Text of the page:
CBF and ABC in Washington D.C.

We’ve more or less gotten into our new house and church, but it remains to be seen whether we are “settled” in. It’s hard to believe that the Chisholms have been in Springfield a month, and yes I know it has been “only” a month but that is still an accomplishment considering the journey we have been on. Slowly but surely we are getting adjusted to new people, places, streets, and surroundings. It has been a good adventure thus far.

I’m looking forward to another journey of sorts this week as the CBF General Assembly is held in Washington D.C. I’ll be flying out of here mid-week and returning sometime Sunday, so hopefully this will be enough time to get a taste of what is going on in Baptist life of a more traditional bent. It will be nice not having to debate and pass resolutions that aren’t even binding on local churchs anyway. Here are a few modest expectations I have for the event:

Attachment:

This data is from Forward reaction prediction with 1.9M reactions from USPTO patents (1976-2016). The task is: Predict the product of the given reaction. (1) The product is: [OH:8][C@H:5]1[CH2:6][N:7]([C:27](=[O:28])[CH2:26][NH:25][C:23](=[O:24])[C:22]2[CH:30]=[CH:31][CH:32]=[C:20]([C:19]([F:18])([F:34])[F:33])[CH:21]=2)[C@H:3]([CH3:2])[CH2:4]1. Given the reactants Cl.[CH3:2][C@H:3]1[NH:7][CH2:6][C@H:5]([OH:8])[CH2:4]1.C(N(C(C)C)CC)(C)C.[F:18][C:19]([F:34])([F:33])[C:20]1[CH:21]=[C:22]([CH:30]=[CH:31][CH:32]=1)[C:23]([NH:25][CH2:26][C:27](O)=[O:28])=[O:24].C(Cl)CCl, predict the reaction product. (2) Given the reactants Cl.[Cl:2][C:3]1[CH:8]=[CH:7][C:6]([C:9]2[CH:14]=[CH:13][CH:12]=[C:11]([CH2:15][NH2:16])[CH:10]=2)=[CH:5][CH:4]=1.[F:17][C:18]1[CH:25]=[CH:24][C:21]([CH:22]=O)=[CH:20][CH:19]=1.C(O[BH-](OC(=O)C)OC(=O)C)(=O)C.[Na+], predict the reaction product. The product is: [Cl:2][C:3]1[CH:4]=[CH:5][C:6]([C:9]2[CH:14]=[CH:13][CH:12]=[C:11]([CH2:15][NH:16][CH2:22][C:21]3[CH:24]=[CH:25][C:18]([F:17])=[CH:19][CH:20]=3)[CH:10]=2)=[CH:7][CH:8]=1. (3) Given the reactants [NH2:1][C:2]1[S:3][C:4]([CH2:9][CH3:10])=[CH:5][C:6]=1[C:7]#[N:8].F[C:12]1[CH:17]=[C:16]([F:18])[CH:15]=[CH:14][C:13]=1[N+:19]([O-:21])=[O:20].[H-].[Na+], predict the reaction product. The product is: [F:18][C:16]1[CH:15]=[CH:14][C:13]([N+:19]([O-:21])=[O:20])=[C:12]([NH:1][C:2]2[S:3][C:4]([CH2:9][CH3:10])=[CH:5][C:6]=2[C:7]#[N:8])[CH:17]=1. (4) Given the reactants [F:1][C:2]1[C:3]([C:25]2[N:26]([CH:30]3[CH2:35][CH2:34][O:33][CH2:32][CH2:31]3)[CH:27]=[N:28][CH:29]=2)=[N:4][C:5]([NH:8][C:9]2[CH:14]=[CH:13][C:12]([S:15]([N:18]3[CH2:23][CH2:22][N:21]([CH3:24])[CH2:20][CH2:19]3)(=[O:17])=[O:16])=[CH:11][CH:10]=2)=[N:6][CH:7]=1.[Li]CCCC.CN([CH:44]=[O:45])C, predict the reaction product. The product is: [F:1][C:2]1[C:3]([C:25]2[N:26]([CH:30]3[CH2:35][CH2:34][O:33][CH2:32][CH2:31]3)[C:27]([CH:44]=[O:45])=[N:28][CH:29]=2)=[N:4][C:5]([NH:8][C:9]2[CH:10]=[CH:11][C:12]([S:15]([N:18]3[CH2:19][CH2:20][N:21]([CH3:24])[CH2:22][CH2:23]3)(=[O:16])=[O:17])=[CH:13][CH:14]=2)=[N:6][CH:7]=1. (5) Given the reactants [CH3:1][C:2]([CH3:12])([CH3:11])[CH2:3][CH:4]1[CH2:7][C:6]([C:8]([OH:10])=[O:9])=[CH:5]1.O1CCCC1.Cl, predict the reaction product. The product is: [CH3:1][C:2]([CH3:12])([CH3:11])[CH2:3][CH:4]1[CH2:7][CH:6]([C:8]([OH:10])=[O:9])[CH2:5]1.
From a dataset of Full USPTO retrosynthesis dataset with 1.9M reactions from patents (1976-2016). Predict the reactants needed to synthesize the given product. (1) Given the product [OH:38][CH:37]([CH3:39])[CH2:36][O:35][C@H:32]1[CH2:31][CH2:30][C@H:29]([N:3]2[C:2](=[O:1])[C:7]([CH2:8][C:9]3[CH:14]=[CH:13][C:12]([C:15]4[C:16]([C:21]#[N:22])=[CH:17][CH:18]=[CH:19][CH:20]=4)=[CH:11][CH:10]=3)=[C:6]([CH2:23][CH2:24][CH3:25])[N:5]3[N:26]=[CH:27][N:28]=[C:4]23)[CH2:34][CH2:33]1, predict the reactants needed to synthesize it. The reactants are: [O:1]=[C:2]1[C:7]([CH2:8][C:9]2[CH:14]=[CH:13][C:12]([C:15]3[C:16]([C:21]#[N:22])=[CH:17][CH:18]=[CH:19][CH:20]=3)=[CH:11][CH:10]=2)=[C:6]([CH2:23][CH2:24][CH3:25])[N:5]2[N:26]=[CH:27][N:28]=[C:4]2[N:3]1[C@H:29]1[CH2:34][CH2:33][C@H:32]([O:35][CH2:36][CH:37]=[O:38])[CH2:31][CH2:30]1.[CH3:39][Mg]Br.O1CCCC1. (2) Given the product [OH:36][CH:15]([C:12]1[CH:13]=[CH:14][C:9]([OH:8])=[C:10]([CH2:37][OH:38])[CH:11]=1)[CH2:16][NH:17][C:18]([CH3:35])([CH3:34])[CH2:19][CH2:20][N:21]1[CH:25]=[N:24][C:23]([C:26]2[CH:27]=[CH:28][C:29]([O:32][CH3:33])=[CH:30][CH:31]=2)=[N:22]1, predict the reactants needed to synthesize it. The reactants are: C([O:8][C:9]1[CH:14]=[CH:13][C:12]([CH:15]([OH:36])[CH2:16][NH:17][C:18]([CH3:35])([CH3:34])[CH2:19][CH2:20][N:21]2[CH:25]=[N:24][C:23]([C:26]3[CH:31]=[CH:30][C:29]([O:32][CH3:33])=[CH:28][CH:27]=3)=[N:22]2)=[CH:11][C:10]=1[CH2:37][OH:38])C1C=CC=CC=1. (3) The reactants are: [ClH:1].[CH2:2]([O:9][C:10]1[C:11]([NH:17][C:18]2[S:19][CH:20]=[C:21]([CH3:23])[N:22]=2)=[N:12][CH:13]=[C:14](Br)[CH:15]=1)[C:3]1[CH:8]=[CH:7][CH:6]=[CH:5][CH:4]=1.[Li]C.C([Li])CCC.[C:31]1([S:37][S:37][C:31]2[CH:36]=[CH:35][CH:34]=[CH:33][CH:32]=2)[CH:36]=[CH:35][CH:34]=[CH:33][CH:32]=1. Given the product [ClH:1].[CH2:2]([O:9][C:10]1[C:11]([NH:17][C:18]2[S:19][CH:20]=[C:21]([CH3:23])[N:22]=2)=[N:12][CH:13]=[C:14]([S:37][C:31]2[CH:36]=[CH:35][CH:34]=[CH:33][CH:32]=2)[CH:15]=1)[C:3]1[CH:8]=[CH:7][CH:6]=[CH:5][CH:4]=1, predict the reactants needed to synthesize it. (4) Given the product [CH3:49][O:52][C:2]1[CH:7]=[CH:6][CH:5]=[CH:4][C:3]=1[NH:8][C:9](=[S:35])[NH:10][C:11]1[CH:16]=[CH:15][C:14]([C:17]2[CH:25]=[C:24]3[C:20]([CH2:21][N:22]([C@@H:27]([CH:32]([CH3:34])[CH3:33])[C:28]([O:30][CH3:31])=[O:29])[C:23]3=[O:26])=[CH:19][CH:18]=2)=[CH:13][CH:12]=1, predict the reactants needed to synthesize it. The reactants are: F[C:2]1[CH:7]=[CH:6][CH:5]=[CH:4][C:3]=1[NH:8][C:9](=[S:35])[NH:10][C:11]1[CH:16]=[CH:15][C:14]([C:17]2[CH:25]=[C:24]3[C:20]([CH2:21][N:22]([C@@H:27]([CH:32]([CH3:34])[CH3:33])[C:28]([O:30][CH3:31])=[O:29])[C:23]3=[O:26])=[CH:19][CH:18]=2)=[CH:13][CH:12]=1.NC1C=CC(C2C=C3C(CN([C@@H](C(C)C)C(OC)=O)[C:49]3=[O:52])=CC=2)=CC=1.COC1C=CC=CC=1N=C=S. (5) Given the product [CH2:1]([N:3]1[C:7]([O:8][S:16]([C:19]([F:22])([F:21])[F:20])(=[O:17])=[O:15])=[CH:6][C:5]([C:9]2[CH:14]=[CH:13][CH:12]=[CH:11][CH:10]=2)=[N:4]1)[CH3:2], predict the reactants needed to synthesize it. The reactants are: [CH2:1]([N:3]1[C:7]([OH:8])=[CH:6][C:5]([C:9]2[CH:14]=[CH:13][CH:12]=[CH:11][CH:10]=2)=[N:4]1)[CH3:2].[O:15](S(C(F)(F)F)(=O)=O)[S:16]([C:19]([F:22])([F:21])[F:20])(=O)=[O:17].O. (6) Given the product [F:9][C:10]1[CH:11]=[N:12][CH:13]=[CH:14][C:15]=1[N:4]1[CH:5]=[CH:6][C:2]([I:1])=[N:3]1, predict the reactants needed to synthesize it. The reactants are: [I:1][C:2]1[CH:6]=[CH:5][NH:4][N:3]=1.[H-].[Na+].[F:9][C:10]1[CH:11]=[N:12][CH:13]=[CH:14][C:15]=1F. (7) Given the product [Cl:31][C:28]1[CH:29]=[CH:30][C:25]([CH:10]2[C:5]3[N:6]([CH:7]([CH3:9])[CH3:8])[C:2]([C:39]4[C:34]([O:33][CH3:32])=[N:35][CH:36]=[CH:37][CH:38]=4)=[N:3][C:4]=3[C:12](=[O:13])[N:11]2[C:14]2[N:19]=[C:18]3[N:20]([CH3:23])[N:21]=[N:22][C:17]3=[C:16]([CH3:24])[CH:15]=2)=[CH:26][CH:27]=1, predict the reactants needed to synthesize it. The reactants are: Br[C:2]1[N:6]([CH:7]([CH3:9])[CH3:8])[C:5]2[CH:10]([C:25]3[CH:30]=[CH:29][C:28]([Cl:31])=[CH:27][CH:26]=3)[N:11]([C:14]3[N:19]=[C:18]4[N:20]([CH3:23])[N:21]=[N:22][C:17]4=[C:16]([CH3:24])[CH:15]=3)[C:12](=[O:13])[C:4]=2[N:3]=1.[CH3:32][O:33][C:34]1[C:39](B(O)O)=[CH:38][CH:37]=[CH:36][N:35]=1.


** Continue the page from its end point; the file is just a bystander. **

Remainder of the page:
1. I expect to get reaquainted with some of my friends from around the CBF landscape. It’s one thing to keep in touch throughout the year, but there is something special about seeing folks in person and hearing what has gone on in their lives the previous year. In particular, I look forward to touching base with Dr. Joe Trull, Editor of Christian Ethics Today. He went through quite a scare with the health recently and I’m glad he’s back in the lineup. I might catch up with some TN and MS people along the way too. I’ll try to track down Ircel Harrison and Buddy Shurden along the way too. I’m always surprised to find someone I’ve met before in attendance at the Assembly.